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I just finished picking up garbage strewn all over the yard and repairing holes around rose bushes. Joanne had put the trash bag on the picnic table for me to carry down to the trash bin, but did not put it completely out of Opal's reach. Opal the Lab is very affectionate but incredibly destructive. She shreds dog toys, digs holes, prunes bushes, and generally makes the biggest messes of any dog I have ever owned or boarded.

I tried to tell Joanne that Labs were typically hyper, but she had fallen in love with a photo of her that she saw online. Opal was a rescue from Las Cruces, NM. She spent some time being trained by a prisoner and she does know commands and tricks, but she just tears up anything that is not nailed down. I have never had a dog so bent on destruction! Not even the Scotties! I have had to put away most of Zoe's toys - all the stuffed toys and a few others.

I have no idea how to deal with this kind of behavior. We have given her Kong toys that are more or less resistant to chewing and some big, tough, tennis balls. She plays with them but nothing holds her attention for very long, so she is soon in trouble.
 

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Some of that sounds sort of like either obsessive or maybe anxious behavior. I might try her with CBD oil to take some of the edge off and while she is in a calmer state you could do some training that would help her develop impulse control and give her more brain challenges that would help drain off some of that energy.

As an aside I would not leave her with tennis balls. Someone at my club just lost a lab because she choked on a tennis ball.
 

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I have no advice other than reading Marley and Me if you haven’t already, at least for a good laugh.

Sorry things are so hard with your lab.
 

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Is Opal getting enough exercise? A tired dog doesn’t have the energy to be destructive. That said, Buck would delve into an unattended bag of trash with the right smells. A neighbor’s Lab in Austin, had enough energy to power the city, especially with fetch.
 

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My neighbor has two labs, totally destructive. HIs next door neighbor had to get together with him to double fence the yard between them as the labs would get through the earlier fence and destroy his property. These re not outside dogs . When he walks them I go inside he walks them on a lunge line (like one I used when I had horses) and the one barks and jumps constantly while they walk. He laughs thinking its funny I had a lab who was the best, while my girls were growing up. We lived on 34 acres in rural GA at the time, she would go everywhere with them, never a problem and kept other animals off our property. Back then we had a mini farm with horses, goats, rabbits. And I even tried my hand at raising worms. LOL. We got her at 5 weeks old when the neighbors dog and he could no longer care for her. There seems to be two types of labs and they have distinctly different personalities, hunting stock, and block head. Mine was block head.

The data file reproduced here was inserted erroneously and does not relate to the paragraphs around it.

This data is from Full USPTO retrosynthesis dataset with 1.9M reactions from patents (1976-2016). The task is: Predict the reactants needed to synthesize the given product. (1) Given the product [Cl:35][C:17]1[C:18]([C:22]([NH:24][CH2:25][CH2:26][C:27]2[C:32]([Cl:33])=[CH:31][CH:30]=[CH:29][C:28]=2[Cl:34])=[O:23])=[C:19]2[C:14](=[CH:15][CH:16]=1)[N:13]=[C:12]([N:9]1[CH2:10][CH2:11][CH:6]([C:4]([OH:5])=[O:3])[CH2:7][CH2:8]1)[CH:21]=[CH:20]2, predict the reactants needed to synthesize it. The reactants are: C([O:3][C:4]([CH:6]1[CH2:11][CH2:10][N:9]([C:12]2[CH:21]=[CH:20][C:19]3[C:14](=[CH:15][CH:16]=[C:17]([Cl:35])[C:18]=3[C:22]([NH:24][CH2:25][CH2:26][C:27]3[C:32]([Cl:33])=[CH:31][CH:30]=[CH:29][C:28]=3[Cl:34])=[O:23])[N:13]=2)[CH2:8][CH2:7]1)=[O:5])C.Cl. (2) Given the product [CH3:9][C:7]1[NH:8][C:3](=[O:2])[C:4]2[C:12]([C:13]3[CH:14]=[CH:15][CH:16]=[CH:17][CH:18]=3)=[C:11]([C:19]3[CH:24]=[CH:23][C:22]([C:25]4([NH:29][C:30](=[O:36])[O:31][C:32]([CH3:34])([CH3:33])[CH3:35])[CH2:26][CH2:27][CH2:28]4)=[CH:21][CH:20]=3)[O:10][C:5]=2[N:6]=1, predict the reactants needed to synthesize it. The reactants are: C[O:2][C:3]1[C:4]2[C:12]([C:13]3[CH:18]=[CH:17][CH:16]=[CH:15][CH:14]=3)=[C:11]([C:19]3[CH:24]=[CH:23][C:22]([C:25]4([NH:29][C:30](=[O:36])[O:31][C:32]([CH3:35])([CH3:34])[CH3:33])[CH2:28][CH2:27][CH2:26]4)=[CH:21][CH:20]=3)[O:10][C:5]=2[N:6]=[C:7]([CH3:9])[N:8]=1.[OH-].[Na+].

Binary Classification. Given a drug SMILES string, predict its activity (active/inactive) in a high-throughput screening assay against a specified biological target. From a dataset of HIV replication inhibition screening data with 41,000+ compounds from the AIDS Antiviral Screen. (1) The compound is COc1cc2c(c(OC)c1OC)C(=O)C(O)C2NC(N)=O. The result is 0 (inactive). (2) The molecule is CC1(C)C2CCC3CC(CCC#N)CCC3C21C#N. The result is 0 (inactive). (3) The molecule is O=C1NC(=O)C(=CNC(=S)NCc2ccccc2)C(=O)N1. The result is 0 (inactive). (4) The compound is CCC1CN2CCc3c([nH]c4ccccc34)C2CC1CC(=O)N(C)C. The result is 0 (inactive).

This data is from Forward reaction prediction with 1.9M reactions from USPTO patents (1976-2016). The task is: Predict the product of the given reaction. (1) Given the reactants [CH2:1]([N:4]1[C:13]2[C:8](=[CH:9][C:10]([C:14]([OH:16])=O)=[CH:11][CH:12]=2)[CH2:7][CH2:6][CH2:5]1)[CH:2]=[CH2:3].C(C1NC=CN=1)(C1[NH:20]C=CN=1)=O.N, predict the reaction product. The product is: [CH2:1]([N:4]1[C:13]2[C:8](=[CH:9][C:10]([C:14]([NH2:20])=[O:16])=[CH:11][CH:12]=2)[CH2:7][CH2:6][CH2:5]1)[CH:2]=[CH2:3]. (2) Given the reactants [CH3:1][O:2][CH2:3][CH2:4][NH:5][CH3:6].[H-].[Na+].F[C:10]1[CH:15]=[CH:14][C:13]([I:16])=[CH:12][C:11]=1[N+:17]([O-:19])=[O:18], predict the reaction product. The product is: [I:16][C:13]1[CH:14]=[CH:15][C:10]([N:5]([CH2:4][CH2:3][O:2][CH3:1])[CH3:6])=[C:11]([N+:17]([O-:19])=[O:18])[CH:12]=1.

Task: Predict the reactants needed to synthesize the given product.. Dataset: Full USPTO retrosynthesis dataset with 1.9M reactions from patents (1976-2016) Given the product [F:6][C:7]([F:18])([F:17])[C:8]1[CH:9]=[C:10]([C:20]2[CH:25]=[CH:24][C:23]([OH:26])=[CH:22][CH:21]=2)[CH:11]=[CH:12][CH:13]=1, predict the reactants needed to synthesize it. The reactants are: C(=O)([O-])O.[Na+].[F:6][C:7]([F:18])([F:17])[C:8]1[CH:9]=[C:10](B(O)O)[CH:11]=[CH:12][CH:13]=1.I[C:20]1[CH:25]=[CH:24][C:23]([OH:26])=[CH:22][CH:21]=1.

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My Lab, Bonnie was wonderful. They're not all hyper. She wasn't even hyper as a puppy...laid back and smart. I can't find any other pictures of her when she was young at the moment. She did do her fair share of chewing things up though. That was her only vise as a puppy. She chewed up my husband's shop vac attachments and the door jams in our new house. Grrr. But otherwise she was an awesome dog.

Is your dog young? Just be sure you give her plenty of jobs to do, things to occupy her mind that are acceptable and try to prevent, make inaccessible the things you don't want her to get hold of.

I had Bonnie when I still had horses and she went along when I went riding. She got lots of exercise and mental stimulation. And in those pictures when she was older, I lived in Idaho and she went hiking every day. If you don't have that sort of environment, try to emulate it with an obedience class or agility after that. Some dogs just need more involvement than others. If Opal is young, she'll probably calm down later. In the meantime, you can use that hyper activity to your advantage when training. Goofy dogs can be loads of fun to train. https://www.clickertraining.com/node/1721

My Doberman was my crazy puppy. He was difficult at first until I got more involved and started training him more in earnest. That's all he needed. Obedience practice has a global effect on behavior. And it's positive.
 
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